On January 30th, 2023, the New Swan Shakespeare Center hosted our annual Kirk Davis, Jr. Public Shakespeare Lecture. In this lecture-performance, 500 Years of Looking for Richard III, UCI PhD Jeffrey Wilson ‘12, the author of three books on Shakespeare and modern culture, walked eager listeners through Richard III’s history and relevance. Actor Thomas Varga ‘17 performed soliloquies from Richard III, at one point even improvising King Henry VI with a chair.
Accompanied by Richard III’s own manuscripts, x-rays of sixteenth-century paintings, and eighteenth-century editorial notes, Wilson explained the significance of the charismatic villain. “Shakespeare’s Richard III invented the stigmatized protagonist,” said Wilson. Part history, part myth, Richard III tells the story of The Tudor Myth which presents 15th century England as a dark age filled with bloodshed. A warrior and a jokester, Richard III’s complex narcissism draws audiences in.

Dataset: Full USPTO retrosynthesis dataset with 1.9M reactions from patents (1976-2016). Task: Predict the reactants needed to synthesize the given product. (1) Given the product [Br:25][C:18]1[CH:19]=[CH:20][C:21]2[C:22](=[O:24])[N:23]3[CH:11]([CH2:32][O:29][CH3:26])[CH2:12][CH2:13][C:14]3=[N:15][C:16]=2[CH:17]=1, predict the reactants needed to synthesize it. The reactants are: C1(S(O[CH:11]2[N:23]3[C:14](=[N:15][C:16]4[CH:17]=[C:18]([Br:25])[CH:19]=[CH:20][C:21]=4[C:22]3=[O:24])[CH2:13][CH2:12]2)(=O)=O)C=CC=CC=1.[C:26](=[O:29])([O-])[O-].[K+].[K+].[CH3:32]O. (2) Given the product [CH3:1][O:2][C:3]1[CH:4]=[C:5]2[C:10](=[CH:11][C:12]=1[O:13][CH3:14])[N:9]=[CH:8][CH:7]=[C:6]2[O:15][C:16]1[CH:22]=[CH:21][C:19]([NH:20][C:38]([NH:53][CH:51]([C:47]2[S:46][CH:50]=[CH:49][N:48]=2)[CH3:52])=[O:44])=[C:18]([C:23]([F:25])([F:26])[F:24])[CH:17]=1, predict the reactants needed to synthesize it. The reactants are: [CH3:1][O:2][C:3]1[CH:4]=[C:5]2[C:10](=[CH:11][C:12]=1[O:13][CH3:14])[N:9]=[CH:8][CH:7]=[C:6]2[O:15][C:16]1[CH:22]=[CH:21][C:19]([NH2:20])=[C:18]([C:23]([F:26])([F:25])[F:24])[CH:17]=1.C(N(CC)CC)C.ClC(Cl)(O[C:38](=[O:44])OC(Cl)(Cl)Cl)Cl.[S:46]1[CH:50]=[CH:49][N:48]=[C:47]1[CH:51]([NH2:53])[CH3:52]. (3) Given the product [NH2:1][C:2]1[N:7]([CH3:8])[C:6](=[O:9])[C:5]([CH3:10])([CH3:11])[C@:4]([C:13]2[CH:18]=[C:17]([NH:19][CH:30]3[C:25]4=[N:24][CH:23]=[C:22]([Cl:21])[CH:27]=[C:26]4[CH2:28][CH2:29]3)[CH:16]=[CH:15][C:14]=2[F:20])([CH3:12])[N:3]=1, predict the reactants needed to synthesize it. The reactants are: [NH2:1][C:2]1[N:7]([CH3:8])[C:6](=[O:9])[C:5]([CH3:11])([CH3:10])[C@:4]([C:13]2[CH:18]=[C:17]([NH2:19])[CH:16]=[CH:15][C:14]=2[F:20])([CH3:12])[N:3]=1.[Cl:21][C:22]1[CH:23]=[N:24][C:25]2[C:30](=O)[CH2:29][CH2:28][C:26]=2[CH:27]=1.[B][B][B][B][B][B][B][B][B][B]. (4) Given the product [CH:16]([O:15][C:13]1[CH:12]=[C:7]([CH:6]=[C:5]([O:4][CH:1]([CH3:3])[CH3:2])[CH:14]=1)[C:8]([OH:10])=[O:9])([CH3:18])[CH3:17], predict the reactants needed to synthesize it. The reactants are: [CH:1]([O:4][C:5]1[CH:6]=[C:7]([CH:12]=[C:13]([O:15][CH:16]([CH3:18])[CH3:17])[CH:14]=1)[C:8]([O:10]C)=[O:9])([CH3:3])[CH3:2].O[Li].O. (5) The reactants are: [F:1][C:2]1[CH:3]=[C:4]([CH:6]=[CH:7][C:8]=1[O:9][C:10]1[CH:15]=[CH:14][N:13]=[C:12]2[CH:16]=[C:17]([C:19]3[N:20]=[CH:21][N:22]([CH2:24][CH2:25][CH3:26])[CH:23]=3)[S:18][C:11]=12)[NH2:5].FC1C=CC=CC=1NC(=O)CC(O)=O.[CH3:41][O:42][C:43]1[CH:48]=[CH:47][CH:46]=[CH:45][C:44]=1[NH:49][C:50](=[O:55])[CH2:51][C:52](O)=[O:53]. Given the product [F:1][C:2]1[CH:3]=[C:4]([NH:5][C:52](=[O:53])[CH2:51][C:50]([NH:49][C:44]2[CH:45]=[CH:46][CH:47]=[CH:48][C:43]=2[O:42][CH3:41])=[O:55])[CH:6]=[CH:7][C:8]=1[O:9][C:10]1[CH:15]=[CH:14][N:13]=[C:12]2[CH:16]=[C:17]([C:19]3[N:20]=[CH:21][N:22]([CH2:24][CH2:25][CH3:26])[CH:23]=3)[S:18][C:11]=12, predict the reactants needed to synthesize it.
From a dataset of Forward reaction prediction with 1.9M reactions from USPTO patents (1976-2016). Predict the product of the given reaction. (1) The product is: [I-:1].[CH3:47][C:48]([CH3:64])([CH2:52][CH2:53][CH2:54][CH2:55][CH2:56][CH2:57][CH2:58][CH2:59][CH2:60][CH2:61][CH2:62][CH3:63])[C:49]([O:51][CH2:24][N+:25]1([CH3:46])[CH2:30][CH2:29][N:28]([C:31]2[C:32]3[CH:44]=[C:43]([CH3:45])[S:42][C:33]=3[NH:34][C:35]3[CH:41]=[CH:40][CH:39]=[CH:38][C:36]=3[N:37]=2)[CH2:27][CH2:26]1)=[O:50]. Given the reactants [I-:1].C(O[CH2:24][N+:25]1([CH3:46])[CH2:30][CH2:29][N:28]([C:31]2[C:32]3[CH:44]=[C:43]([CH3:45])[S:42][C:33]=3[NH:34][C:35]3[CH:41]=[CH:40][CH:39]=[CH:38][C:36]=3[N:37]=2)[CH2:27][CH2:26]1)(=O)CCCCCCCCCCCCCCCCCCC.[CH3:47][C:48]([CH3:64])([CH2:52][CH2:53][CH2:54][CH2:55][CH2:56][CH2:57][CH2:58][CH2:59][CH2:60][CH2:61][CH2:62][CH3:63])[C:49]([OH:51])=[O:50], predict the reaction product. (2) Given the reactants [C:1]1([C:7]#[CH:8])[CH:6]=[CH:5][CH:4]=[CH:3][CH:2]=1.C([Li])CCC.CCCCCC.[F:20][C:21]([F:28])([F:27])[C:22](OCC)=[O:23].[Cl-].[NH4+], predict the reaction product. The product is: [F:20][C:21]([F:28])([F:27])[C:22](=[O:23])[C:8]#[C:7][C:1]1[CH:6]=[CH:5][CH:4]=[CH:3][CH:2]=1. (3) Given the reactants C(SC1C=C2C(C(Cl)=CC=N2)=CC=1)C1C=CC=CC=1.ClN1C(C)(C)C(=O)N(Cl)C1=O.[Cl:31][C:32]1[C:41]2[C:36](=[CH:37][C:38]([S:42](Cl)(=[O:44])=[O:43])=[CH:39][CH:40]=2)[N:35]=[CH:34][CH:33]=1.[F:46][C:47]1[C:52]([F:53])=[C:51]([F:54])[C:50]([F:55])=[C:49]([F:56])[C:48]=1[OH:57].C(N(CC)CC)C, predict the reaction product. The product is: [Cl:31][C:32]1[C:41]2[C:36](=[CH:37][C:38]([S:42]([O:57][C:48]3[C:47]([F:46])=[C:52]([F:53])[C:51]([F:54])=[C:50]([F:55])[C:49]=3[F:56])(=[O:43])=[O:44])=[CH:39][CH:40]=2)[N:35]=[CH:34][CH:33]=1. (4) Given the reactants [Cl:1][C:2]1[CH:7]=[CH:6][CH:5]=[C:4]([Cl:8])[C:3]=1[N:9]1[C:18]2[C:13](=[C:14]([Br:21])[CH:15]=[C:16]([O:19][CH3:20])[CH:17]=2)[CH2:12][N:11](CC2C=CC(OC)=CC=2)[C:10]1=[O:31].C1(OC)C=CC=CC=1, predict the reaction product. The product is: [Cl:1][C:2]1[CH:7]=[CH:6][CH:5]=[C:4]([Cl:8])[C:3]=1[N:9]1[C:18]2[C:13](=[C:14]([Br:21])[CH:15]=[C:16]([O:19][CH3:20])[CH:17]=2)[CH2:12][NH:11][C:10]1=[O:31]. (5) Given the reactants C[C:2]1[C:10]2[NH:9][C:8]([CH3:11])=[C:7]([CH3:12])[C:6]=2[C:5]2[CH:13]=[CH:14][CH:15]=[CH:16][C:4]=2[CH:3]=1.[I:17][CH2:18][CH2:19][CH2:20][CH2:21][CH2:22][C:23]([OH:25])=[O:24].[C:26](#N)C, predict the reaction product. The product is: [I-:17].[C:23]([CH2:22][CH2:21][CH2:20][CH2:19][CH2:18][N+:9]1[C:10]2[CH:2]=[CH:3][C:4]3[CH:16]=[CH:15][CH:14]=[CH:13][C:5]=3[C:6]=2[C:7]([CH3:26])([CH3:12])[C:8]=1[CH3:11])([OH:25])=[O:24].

“I am determined to prove a villain” (Richard III). This line at the beginning of Richard III, both ironic and tragic, is at the heart of changing interpretations of Richard III’s character, since here Shakespeare suggests that Richard’s disability wasn’t a sign of his villainy but the cause.
There’s much speculation on Richard III’s appearance as there are historical inconsistencies ranging from a hump to shoulder disproportions. The discovery of Richard III’s skeleton over a decade ago under a car park in the city of Leicester, England confirmed Richard to have had adolescent-onset scoliosis.
Wilson calls attention to two perspectives: one that treats Richard as a political allegory, without reference to his disability, and another that treats his body as a subject for reflection. The latter opens up ideas about theatrical intersectionality in contemporary society.
Asked about his interpretation of the part, Varga reflected, “I wanted to find places where I could relate to the speeches and identify with the universal emotions and negativity Richard faces. I didn’t want to try to display disability as an able-bodied person. Instead, Jeff and I decided to focus on the language.”
Interview with Jeff Wilson, Shakespeare and Game of Thrones
Interview with Jeff Wilson, Shakespeare and Trump